For this to work, a new client has to be created in the Keycloak System, and a couple of endpoints have to be configured in the Jenkins Security Settings.
All Settings done in the Keycloak Server are described in this section.
The Keycloak client needs to get configured in the following way. The Client needs to have a unique name (in this case 'jenkins') and the 'Access Type' needs to get defined as 'confidential'. Please note especially the 'Valid Redirect URIs', which needs to get set to the URL of the Jenkins System (http://loccalhost:3000 in the screenshot).
Because we have set the 'Access Type' to 'confidential' we do get offered the Credentials Tab. On this tab, we get a secret, which needs to get put into the corresponding Setting of the Jenkins OpenId Connect plugin. This secret allows to initiate a secure connection between the Keycloak System and your client application (Jenkins in this case).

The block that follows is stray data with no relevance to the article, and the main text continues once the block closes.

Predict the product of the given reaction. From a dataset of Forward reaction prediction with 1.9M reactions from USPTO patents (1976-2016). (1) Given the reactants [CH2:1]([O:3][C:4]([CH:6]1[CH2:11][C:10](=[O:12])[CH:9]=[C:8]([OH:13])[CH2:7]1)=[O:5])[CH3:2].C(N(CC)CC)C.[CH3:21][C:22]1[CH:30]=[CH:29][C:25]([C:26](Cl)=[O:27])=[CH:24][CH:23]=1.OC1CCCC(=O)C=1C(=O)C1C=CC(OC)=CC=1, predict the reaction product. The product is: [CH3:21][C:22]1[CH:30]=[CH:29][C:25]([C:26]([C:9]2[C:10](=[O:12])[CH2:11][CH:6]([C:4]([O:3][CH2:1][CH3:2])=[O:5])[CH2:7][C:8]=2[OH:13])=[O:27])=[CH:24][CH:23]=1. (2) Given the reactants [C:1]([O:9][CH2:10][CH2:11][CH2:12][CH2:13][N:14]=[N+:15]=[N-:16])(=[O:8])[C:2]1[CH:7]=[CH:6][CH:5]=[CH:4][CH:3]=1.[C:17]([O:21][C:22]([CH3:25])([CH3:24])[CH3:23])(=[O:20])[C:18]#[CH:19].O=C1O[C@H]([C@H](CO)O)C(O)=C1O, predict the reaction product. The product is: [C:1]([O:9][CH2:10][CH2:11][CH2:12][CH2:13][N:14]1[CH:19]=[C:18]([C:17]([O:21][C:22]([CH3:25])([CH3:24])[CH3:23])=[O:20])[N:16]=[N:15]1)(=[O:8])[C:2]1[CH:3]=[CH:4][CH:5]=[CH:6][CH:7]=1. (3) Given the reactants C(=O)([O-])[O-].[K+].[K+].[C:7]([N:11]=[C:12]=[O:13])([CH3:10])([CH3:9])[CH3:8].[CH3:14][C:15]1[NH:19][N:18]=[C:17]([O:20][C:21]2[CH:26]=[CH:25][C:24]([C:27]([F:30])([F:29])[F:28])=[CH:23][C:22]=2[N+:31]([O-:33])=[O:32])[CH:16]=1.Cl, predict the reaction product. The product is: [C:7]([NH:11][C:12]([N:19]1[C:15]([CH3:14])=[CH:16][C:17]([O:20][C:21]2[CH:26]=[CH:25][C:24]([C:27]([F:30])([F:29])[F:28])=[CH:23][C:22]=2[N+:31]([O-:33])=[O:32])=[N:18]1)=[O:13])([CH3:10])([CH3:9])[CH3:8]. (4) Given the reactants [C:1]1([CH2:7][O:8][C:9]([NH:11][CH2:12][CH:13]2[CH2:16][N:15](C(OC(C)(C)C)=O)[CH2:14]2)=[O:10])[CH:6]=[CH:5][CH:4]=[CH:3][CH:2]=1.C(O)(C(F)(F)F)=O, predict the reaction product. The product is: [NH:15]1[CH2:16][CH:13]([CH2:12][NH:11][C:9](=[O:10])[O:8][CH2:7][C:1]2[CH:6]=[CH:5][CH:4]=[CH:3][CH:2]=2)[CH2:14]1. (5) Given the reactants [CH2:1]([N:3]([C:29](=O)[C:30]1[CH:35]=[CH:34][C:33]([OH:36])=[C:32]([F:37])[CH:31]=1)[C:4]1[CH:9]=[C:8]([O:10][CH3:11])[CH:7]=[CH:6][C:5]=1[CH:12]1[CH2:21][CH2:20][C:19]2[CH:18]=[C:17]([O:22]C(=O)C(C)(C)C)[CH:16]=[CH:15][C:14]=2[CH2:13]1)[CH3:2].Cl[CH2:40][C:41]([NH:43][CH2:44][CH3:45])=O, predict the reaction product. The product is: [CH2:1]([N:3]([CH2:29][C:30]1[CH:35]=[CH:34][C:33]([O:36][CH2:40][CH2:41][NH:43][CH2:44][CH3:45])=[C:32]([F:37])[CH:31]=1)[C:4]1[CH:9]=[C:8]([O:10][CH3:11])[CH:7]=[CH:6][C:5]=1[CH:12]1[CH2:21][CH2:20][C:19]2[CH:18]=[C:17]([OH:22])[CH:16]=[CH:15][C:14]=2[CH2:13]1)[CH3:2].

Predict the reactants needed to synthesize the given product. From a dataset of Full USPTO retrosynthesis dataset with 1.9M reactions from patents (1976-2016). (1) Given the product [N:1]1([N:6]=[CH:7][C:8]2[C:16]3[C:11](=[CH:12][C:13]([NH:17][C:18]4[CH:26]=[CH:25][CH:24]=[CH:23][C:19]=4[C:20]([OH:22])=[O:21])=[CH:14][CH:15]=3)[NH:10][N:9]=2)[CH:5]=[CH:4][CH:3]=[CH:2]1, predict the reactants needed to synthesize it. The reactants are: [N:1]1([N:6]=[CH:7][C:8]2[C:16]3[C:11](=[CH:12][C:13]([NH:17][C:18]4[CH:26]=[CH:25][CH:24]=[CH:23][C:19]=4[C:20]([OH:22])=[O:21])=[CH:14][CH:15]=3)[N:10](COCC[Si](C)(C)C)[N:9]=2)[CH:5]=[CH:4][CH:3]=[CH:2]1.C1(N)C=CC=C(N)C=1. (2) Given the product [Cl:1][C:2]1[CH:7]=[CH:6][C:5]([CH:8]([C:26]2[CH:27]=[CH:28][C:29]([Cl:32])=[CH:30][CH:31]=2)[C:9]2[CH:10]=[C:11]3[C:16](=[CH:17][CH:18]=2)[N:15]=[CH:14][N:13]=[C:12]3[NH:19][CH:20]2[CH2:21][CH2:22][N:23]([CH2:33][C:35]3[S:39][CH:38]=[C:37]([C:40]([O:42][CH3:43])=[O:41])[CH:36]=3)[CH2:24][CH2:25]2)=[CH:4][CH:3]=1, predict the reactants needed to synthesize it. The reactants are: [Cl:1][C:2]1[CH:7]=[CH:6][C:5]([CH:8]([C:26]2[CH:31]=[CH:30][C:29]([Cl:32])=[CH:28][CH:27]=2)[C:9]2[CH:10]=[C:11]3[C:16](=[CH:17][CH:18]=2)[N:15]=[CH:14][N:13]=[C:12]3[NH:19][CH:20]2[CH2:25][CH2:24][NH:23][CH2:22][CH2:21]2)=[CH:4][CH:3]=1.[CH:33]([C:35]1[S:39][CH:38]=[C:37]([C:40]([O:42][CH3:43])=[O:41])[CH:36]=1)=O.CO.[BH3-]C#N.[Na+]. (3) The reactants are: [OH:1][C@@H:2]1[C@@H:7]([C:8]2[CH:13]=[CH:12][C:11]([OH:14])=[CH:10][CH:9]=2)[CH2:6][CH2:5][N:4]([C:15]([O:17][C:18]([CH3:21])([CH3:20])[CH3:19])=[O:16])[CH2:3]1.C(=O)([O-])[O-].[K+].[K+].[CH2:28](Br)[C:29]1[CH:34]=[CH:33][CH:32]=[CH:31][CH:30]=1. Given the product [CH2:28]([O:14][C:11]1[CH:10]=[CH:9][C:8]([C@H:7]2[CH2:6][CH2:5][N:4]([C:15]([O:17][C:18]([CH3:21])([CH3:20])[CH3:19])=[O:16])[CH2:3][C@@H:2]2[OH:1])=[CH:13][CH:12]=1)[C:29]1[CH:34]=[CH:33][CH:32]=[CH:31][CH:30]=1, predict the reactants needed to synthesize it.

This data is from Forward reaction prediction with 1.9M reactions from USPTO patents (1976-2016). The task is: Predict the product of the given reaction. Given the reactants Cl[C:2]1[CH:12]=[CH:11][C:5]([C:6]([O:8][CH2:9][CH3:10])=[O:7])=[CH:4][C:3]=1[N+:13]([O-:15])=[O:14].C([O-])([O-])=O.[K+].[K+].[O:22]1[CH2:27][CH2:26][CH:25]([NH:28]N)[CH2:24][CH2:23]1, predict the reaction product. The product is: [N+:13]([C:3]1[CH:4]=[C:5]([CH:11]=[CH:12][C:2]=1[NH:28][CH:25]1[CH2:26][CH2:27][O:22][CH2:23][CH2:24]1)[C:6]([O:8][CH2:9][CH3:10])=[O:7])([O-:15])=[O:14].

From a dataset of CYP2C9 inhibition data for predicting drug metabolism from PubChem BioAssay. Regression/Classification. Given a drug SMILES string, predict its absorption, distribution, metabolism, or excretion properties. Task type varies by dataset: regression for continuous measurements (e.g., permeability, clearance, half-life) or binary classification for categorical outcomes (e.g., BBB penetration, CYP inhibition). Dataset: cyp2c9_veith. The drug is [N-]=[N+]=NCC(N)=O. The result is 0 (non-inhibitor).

In order to provide some necessary user information to the Redmine System, the standard Keycloak Mappers have to be adopted and a new Mapper has to get created.
Jenkins OpenId Connect Settings
The Settings done in the OpenId Connect Plugin Settings page are described in here.
The most relevant settings are the 'Client ID', the 'Client Secret' and the 'Urls'.
The 'Client ID' is the name of the client in your Keycloak System (jenkins in our case). By Specification, this should be a URI, but a plain name is working as well, and seems to be easier IMHO.
The 'Urls' have to be set to the Keycloak Server with the path /auth/realms/
The 'Client Secret' is the secret found in the Keycloak Credentials page (see above), and should be copied from there.
To retrieve the Keycloak Endpoints, you can use the Url https://KEYCLOAK_SERVER/auth/realms/